Wednesday, May 26, 2010

D'Amour Road

D'Amour Road is the story of two best friends who are turning 40. One of them goes missing, and the other joins a massive search to find her friend in conjunction with the police, her colorful women's collective, and a younger man whom she finds especially captivating. The book explores a number of themes including female friendship, violence against women, wrongful convictions, addiction, midlife crisis, and the painful phenomenon of unrequited love.

D'Amour Road is loosely based on the Louise Ellis story. Louise was a woman in Ottawa, Ontario who went missing in 1995. She was a member of my David Milgaard support group (David was a man who was wrongly convicted of murder) and I knew Louise fairly well, although we never met in person; we talked on the phone for two years. I have used some material from Louise's story because I wanted to keep her alive in my memory and in yours.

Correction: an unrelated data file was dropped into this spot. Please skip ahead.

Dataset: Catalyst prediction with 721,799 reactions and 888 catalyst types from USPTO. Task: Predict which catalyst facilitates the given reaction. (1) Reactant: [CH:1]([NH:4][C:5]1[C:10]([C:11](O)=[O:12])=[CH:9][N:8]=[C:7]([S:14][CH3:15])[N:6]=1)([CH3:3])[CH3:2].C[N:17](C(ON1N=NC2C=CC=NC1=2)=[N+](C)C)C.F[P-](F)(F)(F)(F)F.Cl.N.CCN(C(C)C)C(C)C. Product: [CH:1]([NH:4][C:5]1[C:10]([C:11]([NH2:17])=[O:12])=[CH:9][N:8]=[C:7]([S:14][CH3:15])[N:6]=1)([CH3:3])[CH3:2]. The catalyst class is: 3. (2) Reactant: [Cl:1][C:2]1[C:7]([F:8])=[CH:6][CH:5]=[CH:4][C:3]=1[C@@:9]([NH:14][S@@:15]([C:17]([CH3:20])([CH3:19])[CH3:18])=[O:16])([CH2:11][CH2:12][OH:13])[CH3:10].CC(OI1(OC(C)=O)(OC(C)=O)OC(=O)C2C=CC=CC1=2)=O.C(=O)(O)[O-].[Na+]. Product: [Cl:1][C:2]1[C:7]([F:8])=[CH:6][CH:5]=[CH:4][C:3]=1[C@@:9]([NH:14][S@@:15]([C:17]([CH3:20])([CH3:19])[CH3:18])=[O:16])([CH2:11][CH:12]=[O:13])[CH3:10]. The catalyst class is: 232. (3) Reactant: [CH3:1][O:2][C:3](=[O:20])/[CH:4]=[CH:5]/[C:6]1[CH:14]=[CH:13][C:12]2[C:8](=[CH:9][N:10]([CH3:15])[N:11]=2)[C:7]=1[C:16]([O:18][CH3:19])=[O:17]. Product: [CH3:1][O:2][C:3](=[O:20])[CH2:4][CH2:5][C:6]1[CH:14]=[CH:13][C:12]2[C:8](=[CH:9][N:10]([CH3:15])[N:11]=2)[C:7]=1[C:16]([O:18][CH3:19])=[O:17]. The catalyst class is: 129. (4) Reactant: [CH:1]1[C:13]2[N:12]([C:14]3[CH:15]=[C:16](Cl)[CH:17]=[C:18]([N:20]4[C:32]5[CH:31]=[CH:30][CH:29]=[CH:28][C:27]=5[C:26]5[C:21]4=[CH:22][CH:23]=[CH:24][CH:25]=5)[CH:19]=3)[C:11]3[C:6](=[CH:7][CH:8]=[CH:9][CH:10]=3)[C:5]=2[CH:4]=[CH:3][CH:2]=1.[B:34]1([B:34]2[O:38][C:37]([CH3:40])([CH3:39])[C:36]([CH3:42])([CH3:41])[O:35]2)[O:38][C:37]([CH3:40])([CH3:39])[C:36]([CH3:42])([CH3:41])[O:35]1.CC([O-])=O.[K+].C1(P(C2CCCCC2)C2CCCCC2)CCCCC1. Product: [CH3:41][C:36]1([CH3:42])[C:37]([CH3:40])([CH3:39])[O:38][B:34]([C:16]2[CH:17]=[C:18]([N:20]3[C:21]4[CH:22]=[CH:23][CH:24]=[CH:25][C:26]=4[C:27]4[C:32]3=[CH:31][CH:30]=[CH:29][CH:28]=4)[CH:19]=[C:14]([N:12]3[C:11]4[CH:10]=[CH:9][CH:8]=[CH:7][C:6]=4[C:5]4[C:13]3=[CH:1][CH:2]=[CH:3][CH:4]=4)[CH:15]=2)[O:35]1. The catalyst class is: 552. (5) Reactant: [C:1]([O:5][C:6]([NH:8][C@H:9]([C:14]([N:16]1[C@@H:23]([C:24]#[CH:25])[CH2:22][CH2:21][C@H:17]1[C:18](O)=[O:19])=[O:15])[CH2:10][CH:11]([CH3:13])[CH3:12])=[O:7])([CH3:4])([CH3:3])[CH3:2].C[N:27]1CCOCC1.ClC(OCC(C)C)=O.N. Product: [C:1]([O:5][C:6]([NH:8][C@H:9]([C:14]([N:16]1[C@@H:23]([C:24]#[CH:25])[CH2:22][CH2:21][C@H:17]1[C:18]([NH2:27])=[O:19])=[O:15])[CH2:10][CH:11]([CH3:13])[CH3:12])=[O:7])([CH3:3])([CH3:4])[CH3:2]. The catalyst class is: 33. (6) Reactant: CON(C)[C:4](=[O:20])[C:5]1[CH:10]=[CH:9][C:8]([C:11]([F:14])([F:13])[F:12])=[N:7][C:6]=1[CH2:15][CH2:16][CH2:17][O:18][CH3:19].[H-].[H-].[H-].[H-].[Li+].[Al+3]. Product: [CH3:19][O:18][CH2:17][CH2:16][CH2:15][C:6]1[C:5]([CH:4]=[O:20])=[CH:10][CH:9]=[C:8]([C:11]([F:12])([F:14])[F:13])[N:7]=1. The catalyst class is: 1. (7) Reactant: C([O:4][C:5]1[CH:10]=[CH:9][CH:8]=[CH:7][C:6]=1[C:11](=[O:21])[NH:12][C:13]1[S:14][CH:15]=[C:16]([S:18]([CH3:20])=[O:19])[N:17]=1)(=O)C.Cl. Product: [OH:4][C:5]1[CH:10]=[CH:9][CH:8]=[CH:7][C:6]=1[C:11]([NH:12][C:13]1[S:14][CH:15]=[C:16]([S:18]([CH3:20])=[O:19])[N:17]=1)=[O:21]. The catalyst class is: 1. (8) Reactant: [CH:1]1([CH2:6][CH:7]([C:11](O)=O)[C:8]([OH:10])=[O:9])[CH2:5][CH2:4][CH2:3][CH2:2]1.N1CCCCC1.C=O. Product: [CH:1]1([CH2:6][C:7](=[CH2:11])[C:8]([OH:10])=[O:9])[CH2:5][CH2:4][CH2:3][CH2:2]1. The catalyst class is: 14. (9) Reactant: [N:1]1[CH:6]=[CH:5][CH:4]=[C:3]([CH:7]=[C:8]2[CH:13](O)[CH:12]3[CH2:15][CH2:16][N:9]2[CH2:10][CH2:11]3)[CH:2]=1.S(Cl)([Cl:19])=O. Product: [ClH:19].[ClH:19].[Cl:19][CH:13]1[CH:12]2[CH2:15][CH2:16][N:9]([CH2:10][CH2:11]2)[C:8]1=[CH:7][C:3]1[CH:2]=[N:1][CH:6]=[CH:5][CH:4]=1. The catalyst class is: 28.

HOWEVER, D'Amour Road is entirely fictional. My main character, Lisa Campana, is nothing like Louise Ellis. Lisa, a drug counselor, and her family are solely figments of my vivid imagination.


Dannye Williamsen, acclaimed co-author of IT'S YOUR MOVE, calls D'Amour Road an auspicious debut novel that is stunningly original.

Joan McEachern, Former Professor at Algonquin College, says that D'Amour Road is riveting and spellbinding. She started the book at 9 a.m. one morning and couldn't put it down, so she read all day until she finished at 7 p.m.

And Magnus Hardarson, Manager of Human Resources, in Mannval, Iceland, found D'Amour Road to be ravishing. He's never been to Ottawa and enjoyed the description of the Ottawa/Hull landscape. The novel is full of humor, although the story line is serious and melodramatic. The author is preeminently clever when it comes to defining human nature, Hardarson declared.

Lisa Xing of the Charlatan, Carleton University's newspaper, has this to say about D'Amour Road: